Mercedes-Benz is the world’s first carmaker that gets internationally valid system approval for conditionally automated driving. The German Federal Motor Transport Authority (KBA) has granted approval for the system.
It is a first in 136 years of automotive history. The premium company complies with the demanding requirements of UN-R157 for a Level 3 system. To support autonomous driving, Germany opened the Road Traffic Act for Level 3 systems back in 2017. It was the world’s first country to create a legal basis for the intended use of these innovative systems.
How does the Mercedes-Benz automated driving actually work?
Therefore the S-Class luxury sedan equipped with DRIVE PILOT will be able to roll there, starting the first half of 2022, with conditionally automated mode engaged, at speed of up to 60 km/h in heavy traffic or congested situations. Meanwhile, the driver will be able – Mercedes claims – to pay attention to online shopping or write emails. DRIVE PILOT can take over driving after the one behind the wheel turns it on. The controls are located in the steering wheel rim, on the left and right, above the thumb recesses.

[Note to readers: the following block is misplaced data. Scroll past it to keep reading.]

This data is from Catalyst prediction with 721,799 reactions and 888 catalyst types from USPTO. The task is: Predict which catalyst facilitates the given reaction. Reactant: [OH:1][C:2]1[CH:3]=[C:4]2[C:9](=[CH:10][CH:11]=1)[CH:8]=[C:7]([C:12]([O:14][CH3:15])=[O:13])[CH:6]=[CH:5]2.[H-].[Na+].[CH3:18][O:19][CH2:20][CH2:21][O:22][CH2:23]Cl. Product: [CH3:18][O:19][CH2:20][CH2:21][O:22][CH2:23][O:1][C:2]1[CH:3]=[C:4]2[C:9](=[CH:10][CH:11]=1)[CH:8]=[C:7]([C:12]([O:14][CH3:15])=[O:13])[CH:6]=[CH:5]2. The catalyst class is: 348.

The car will be able to control the speed and the distance to the vehicle in front, but also stay within the lane. The system identifies traffic signs and speed limits and acts accordingly. It also reacts to unexpected traffic situations, braking or avoiding obstacles or evasive maneuvers performed by other drivers.
The driver will be able to take control of the car whenever he or she wants to do that. The system will hand over control to the driver at certain moments. If the driver fails to react even after urgent prompting, the system will safely stop the car and turn on hazard warning lights. Furthermore, it will initiate an emergency call and it will unlock the doors and windows to make access easier for first responders.
The EQS electric sedan will also benefit from the presence of the Level 3 automated system. Drive Pilot will be able to cover 13,191 kilometers of motorway across Germany. Testing is already underway. USA and China might follow, but first, these countries need the legal framework for automated operation.